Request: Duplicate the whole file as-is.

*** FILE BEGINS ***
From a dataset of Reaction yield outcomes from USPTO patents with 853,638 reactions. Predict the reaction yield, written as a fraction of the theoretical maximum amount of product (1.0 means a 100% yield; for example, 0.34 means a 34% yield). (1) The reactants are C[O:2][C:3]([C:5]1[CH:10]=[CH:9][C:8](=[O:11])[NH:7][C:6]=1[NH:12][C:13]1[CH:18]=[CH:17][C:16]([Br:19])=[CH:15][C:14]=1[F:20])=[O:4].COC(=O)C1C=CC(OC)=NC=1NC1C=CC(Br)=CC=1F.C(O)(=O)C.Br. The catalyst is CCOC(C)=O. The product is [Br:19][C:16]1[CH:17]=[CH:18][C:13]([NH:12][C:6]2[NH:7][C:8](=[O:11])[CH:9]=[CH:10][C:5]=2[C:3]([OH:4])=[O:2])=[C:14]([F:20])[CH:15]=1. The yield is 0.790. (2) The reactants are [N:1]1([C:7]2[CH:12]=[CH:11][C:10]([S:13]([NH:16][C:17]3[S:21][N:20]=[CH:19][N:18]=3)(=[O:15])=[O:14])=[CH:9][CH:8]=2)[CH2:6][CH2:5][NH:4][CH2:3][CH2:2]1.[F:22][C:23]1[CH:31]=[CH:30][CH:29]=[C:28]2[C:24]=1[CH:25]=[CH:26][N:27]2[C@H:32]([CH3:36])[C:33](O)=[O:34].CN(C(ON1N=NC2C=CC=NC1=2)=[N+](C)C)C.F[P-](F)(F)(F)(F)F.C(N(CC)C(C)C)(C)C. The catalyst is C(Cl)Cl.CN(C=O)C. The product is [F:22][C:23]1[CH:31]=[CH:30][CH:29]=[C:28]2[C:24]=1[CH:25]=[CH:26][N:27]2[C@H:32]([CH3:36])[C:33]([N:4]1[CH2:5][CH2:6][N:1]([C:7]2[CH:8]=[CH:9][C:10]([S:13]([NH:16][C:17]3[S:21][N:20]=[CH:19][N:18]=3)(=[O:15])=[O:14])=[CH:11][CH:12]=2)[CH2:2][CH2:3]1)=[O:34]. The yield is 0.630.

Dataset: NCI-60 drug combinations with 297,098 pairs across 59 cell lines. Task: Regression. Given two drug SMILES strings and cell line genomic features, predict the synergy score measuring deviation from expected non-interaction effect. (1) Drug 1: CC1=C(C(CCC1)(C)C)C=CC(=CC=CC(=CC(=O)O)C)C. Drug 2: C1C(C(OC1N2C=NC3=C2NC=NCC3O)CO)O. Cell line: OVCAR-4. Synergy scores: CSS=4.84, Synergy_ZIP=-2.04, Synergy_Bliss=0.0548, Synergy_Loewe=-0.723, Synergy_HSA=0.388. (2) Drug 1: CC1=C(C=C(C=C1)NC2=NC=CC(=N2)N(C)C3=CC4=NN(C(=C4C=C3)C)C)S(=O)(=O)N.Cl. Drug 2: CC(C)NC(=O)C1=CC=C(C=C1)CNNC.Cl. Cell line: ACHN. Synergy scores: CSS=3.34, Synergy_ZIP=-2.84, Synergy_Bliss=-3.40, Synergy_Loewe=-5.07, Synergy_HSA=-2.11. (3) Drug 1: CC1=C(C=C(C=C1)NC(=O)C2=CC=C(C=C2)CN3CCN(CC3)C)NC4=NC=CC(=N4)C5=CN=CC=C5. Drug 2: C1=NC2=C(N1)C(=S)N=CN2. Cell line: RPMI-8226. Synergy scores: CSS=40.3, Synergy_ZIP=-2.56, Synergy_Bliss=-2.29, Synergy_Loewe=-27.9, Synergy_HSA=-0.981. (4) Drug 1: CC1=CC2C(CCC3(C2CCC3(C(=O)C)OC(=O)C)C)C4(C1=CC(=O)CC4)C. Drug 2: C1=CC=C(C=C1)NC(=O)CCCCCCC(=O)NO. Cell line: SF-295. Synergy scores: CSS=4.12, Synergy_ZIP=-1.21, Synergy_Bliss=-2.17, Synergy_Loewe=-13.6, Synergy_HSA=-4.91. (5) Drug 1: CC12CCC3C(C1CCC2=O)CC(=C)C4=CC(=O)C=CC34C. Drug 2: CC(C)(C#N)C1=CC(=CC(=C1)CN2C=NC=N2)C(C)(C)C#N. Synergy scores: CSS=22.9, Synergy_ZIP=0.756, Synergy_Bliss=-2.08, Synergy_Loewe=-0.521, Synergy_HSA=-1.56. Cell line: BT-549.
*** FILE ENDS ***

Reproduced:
From a dataset of Reaction yield outcomes from USPTO patents with 853,638 reactions. Predict the reaction yield, written as a fraction of the theoretical maximum amount of product (1.0 means a 100% yield; for example, 0.34 means a 34% yield). (1) The reactants are C[O:2][C:3]([C:5]1[CH:10]=[CH:9][C:8](=[O:11])[NH:7][C:6]=1[NH:12][C:13]1[CH:18]=[CH:17][C:16]([Br:19])=[CH:15][C:14]=1[F:20])=[O:4].COC(=O)C1C=CC(OC)=NC=1NC1C=CC(Br)=CC=1F.C(O)(=O)C.Br. The catalyst is CCOC(C)=O. The product is [Br:19][C:16]1[CH:17]=[CH:18][C:13]([NH:12][C:6]2[NH:7][C:8](=[O:11])[CH:9]=[CH:10][C:5]=2[C:3]([OH:4])=[O:2])=[C:14]([F:20])[CH:15]=1. The yield is 0.790. (2) The reactants are [N:1]1([C:7]2[CH:12]=[CH:11][C:10]([S:13]([NH:16][C:17]3[S:21][N:20]=[CH:19][N:18]=3)(=[O:15])=[O:14])=[CH:9][CH:8]=2)[CH2:6][CH2:5][NH:4][CH2:3][CH2:2]1.[F:22][C:23]1[CH:31]=[CH:30][CH:29]=[C:28]2[C:24]=1[CH:25]=[CH:26][N:27]2[C@H:32]([CH3:36])[C:33](O)=[O:34].CN(C(ON1N=NC2C=CC=NC1=2)=[N+](C)C)C.F[P-](F)(F)(F)(F)F.C(N(CC)C(C)C)(C)C. The catalyst is C(Cl)Cl.CN(C=O)C. The product is [F:22][C:23]1[CH:31]=[CH:30][CH:29]=[C:28]2[C:24]=1[CH:25]=[CH:26][N:27]2[C@H:32]([CH3:36])[C:33]([N:4]1[CH2:5][CH2:6][N:1]([C:7]2[CH:8]=[CH:9][C:10]([S:13]([NH:16][C:17]3[S:21][N:20]=[CH:19][N:18]=3)(=[O:15])=[O:14])=[CH:11][CH:12]=2)[CH2:2][CH2:3]1)=[O:34]. The yield is 0.630.

Dataset: NCI-60 drug combinations with 297,098 pairs across 59 cell lines. Task: Regression. Given two drug SMILES strings and cell line genomic features, predict the synergy score measuring deviation from expected non-interaction effect. (1) Drug 1: CC1=C(C(CCC1)(C)C)C=CC(=CC=CC(=CC(=O)O)C)C. Drug 2: C1C(C(OC1N2C=NC3=C2NC=NCC3O)CO)O. Cell line: OVCAR-4. Synergy scores: CSS=4.84, Synergy_ZIP=-2.04, Synergy_Bliss=0.0548, Synergy_Loewe=-0.723, Synergy_HSA=0.388. (2) Drug 1: CC1=C(C=C(C=C1)NC2=NC=CC(=N2)N(C)C3=CC4=NN(C(=C4C=C3)C)C)S(=O)(=O)N.Cl. Drug 2: CC(C)NC(=O)C1=CC=C(C=C1)CNNC.Cl. Cell line: ACHN. Synergy scores: CSS=3.34, Synergy_ZIP=-2.84, Synergy_Bliss=-3.40, Synergy_Loewe=-5.07, Synergy_HSA=-2.11. (3) Drug 1: CC1=C(C=C(C=C1)NC(=O)C2=CC=C(C=C2)CN3CCN(CC3)C)NC4=NC=CC(=N4)C5=CN=CC=C5. Drug 2: C1=NC2=C(N1)C(=S)N=CN2. Cell line: RPMI-8226. Synergy scores: CSS=40.3, Synergy_ZIP=-2.56, Synergy_Bliss=-2.29, Synergy_Loewe=-27.9, Synergy_HSA=-0.981. (4) Drug 1: CC1=CC2C(CCC3(C2CCC3(C(=O)C)OC(=O)C)C)C4(C1=CC(=O)CC4)C. Drug 2: C1=CC=C(C=C1)NC(=O)CCCCCCC(=O)NO. Cell line: SF-295. Synergy scores: CSS=4.12, Synergy_ZIP=-1.21, Synergy_Bliss=-2.17, Synergy_Loewe=-13.6, Synergy_HSA=-4.91. (5) Drug 1: CC12CCC3C(C1CCC2=O)CC(=C)C4=CC(=O)C=CC34C. Drug 2: CC(C)(C#N)C1=CC(=CC(=C1)CN2C=NC=N2)C(C)(C)C#N. Synergy scores: CSS=22.9, Synergy_ZIP=0.756, Synergy_Bliss=-2.08, Synergy_Loewe=-0.521, Synergy_HSA=-1.56. Cell line: BT-549.